We can approach these questions from a different direction. We saw that the realist makes two claims: one in semantics, one in metaphysics. But what is, on the realist view, the relation between the two? Do they match by accident?** If so, then it would be only by sheer luck that we avoid the peculiar predicament described above. But if the match between semantics and metaphysics is not a mere accident, what explains it? Presumably, the metaphysics would have to explain the semantics: we think in objective terms because there are objective norms to think about. But now the realist is saddled with a very peculiar causal claim. She must claim not only that there are these non-natural properties out there, but also that these mysterious properties somehow (benevolently?) make sure that we have the right concepts to think about them. As if realists didn’t have enough problems!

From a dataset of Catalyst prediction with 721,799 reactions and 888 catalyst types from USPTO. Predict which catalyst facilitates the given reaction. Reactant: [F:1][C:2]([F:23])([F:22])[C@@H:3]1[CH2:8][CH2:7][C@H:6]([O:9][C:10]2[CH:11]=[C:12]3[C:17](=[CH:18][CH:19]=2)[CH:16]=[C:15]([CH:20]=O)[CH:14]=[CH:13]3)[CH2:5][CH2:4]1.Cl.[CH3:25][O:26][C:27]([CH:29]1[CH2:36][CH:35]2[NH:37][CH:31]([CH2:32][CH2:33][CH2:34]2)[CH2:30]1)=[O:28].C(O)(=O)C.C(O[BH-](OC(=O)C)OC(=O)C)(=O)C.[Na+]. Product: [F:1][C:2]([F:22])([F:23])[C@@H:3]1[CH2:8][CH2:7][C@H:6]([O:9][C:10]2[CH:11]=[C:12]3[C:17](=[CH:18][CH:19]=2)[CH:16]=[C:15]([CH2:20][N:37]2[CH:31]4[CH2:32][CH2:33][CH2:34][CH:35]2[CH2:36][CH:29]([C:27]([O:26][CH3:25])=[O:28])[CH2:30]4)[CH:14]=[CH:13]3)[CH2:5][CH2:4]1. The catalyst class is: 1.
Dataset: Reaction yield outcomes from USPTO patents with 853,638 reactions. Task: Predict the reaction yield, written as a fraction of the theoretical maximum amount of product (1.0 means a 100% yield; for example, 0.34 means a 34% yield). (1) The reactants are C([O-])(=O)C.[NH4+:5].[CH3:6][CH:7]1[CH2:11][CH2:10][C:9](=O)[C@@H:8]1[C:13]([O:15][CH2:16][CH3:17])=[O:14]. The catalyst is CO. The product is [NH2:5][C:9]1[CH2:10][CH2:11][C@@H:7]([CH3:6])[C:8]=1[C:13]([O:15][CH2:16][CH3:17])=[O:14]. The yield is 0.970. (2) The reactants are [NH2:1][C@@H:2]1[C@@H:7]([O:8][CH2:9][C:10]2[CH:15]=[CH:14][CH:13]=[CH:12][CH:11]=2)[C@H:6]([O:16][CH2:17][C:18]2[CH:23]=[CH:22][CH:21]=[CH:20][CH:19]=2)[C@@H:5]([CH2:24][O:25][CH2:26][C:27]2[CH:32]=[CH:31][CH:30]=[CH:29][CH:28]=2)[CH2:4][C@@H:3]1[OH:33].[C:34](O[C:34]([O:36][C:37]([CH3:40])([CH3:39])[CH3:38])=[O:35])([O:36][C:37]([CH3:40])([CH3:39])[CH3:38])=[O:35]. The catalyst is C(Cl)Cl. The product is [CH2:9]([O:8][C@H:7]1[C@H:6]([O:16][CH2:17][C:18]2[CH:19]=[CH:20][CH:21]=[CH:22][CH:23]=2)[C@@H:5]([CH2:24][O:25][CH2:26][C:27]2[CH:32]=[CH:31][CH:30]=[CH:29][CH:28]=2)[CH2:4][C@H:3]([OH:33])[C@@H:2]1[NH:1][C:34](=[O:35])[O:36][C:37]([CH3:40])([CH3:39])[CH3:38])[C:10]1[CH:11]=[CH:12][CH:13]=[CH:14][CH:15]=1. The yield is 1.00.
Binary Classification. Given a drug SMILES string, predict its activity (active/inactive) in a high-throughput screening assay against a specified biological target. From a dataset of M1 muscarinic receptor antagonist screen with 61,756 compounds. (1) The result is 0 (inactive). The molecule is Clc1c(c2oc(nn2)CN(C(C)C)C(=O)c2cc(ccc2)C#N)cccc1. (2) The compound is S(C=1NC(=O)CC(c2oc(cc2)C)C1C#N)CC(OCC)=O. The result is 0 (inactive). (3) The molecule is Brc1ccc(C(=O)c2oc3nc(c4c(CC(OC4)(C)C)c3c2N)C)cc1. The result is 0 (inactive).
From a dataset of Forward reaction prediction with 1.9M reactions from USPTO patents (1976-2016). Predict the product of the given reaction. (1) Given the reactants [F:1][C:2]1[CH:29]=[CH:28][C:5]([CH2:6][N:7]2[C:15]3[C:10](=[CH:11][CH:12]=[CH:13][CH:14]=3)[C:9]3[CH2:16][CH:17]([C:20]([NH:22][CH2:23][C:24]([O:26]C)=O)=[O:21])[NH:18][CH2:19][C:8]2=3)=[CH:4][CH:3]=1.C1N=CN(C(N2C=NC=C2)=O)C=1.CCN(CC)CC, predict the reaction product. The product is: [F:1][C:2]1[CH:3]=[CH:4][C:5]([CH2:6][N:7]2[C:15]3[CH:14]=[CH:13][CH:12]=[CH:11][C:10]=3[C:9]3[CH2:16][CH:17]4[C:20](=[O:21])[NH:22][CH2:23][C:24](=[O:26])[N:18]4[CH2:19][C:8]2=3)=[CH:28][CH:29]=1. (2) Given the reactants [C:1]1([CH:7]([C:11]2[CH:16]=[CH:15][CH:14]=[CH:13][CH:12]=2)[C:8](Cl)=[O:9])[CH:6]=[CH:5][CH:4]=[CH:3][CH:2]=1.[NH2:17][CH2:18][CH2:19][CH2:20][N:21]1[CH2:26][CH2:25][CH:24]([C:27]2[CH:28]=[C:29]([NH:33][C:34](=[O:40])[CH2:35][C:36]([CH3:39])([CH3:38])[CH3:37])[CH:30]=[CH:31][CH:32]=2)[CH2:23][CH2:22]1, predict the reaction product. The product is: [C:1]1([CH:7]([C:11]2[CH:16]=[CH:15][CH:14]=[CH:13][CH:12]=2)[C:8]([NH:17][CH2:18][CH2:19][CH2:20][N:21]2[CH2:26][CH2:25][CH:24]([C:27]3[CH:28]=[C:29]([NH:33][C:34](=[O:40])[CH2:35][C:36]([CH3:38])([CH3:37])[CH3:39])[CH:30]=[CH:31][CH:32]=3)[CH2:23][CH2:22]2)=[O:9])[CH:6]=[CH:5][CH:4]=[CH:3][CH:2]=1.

* To save words, I’ll not distinguish between language, words and statements, on the one hand, and thoughts, concepts and propositions. I’ll use semantics to refer generally to accounts of the above. And I’ll similarly mostly speak about normativity rather than more narrowly about value or morality.

** As will be quickly evident to some readers, the little argument that follows echoes a parallel problem about normative belief put forward by Sharon Street and Richard Joyce.


  1. 1. Posted by Jussi Suikkanen | January 9, 2008 6:56 pm


    couple of points. First, there are many people who want to be global error theorists. Second, it’s not clear that the secondary norms are introduced as a normative. Another way to read it is to read the latter part as a causal explanation – given the pragmatic advantages we have evolved in a way that we cannot get ourselves to give up the belief in morality even when we realise it is false. Yet another way to read the error theorist is to think that by saying that we ought not to give up the moral beliefs she just means that this is in our interests. That is not a normative claim but rather a reductive one.